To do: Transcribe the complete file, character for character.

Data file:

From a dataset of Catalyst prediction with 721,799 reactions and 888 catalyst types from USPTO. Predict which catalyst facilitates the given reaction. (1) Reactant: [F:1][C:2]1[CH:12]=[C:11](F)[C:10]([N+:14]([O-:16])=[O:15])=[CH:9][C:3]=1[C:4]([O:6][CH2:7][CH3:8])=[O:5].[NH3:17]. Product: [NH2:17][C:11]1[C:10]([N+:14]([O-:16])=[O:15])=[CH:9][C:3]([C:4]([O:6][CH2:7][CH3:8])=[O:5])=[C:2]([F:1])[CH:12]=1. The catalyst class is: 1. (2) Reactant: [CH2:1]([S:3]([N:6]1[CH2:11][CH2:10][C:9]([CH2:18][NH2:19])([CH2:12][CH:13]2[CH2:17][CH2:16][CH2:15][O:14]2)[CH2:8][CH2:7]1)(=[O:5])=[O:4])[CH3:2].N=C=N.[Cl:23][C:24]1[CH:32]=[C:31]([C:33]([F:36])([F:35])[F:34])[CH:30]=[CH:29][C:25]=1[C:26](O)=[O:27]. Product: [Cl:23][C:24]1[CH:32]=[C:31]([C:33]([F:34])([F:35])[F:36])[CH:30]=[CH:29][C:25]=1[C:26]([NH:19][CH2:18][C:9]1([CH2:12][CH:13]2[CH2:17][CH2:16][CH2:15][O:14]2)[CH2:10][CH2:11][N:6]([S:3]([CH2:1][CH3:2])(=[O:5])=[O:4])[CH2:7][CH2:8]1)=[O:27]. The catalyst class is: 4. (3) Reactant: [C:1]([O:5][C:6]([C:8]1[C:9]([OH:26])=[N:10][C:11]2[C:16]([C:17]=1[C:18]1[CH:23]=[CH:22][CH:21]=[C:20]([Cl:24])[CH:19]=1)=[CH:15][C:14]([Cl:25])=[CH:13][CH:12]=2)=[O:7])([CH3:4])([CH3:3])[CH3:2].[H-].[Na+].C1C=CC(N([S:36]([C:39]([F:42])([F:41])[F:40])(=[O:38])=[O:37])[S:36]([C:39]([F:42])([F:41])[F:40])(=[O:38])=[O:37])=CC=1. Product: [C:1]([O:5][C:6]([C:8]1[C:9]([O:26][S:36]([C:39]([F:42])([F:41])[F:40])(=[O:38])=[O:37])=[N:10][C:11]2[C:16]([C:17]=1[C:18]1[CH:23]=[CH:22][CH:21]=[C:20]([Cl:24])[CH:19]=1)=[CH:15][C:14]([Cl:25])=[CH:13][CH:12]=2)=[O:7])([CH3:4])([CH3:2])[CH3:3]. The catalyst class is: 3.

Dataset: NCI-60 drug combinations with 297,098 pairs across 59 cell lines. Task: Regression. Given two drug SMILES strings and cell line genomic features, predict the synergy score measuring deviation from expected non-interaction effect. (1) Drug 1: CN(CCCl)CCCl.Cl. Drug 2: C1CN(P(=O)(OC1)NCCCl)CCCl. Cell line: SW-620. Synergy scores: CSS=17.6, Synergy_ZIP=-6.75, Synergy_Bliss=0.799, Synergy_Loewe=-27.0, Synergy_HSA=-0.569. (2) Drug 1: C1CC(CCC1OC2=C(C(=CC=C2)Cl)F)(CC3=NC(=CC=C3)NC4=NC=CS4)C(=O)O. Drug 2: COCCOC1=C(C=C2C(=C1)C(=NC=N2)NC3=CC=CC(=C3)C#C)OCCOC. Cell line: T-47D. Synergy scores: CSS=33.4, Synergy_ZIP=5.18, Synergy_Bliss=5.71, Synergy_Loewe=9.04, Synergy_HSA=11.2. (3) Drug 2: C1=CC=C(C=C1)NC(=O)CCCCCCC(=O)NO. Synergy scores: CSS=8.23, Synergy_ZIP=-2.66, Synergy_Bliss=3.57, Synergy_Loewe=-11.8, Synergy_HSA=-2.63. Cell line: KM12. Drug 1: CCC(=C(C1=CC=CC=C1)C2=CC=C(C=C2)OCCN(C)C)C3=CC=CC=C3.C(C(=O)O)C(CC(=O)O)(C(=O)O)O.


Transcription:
From a dataset of Catalyst prediction with 721,799 reactions and 888 catalyst types from USPTO. Predict which catalyst facilitates the given reaction. (1) Reactant: [F:1][C:2]1[CH:12]=[C:11](F)[C:10]([N+:14]([O-:16])=[O:15])=[CH:9][C:3]=1[C:4]([O:6][CH2:7][CH3:8])=[O:5].[NH3:17]. Product: [NH2:17][C:11]1[C:10]([N+:14]([O-:16])=[O:15])=[CH:9][C:3]([C:4]([O:6][CH2:7][CH3:8])=[O:5])=[C:2]([F:1])[CH:12]=1. The catalyst class is: 1. (2) Reactant: [CH2:1]([S:3]([N:6]1[CH2:11][CH2:10][C:9]([CH2:18][NH2:19])([CH2:12][CH:13]2[CH2:17][CH2:16][CH2:15][O:14]2)[CH2:8][CH2:7]1)(=[O:5])=[O:4])[CH3:2].N=C=N.[Cl:23][C:24]1[CH:32]=[C:31]([C:33]([F:36])([F:35])[F:34])[CH:30]=[CH:29][C:25]=1[C:26](O)=[O:27]. Product: [Cl:23][C:24]1[CH:32]=[C:31]([C:33]([F:34])([F:35])[F:36])[CH:30]=[CH:29][C:25]=1[C:26]([NH:19][CH2:18][C:9]1([CH2:12][CH:13]2[CH2:17][CH2:16][CH2:15][O:14]2)[CH2:10][CH2:11][N:6]([S:3]([CH2:1][CH3:2])(=[O:5])=[O:4])[CH2:7][CH2:8]1)=[O:27]. The catalyst class is: 4. (3) Reactant: [C:1]([O:5][C:6]([C:8]1[C:9]([OH:26])=[N:10][C:11]2[C:16]([C:17]=1[C:18]1[CH:23]=[CH:22][CH:21]=[C:20]([Cl:24])[CH:19]=1)=[CH:15][C:14]([Cl:25])=[CH:13][CH:12]=2)=[O:7])([CH3:4])([CH3:3])[CH3:2].[H-].[Na+].C1C=CC(N([S:36]([C:39]([F:42])([F:41])[F:40])(=[O:38])=[O:37])[S:36]([C:39]([F:42])([F:41])[F:40])(=[O:38])=[O:37])=CC=1. Product: [C:1]([O:5][C:6]([C:8]1[C:9]([O:26][S:36]([C:39]([F:42])([F:41])[F:40])(=[O:38])=[O:37])=[N:10][C:11]2[C:16]([C:17]=1[C:18]1[CH:23]=[CH:22][CH:21]=[C:20]([Cl:24])[CH:19]=1)=[CH:15][C:14]([Cl:25])=[CH:13][CH:12]=2)=[O:7])([CH3:4])([CH3:2])[CH3:3]. The catalyst class is: 3.

Dataset: NCI-60 drug combinations with 297,098 pairs across 59 cell lines. Task: Regression. Given two drug SMILES strings and cell line genomic features, predict the synergy score measuring deviation from expected non-interaction effect. (1) Drug 1: CN(CCCl)CCCl.Cl. Drug 2: C1CN(P(=O)(OC1)NCCCl)CCCl. Cell line: SW-620. Synergy scores: CSS=17.6, Synergy_ZIP=-6.75, Synergy_Bliss=0.799, Synergy_Loewe=-27.0, Synergy_HSA=-0.569. (2) Drug 1: C1CC(CCC1OC2=C(C(=CC=C2)Cl)F)(CC3=NC(=CC=C3)NC4=NC=CS4)C(=O)O. Drug 2: COCCOC1=C(C=C2C(=C1)C(=NC=N2)NC3=CC=CC(=C3)C#C)OCCOC. Cell line: T-47D. Synergy scores: CSS=33.4, Synergy_ZIP=5.18, Synergy_Bliss=5.71, Synergy_Loewe=9.04, Synergy_HSA=11.2. (3) Drug 2: C1=CC=C(C=C1)NC(=O)CCCCCCC(=O)NO. Synergy scores: CSS=8.23, Synergy_ZIP=-2.66, Synergy_Bliss=3.57, Synergy_Loewe=-11.8, Synergy_HSA=-2.63. Cell line: KM12. Drug 1: CCC(=C(C1=CC=CC=C1)C2=CC=C(C=C2)OCCN(C)C)C3=CC=CC=C3.C(C(=O)O)C(CC(=O)O)(C(=O)O)O.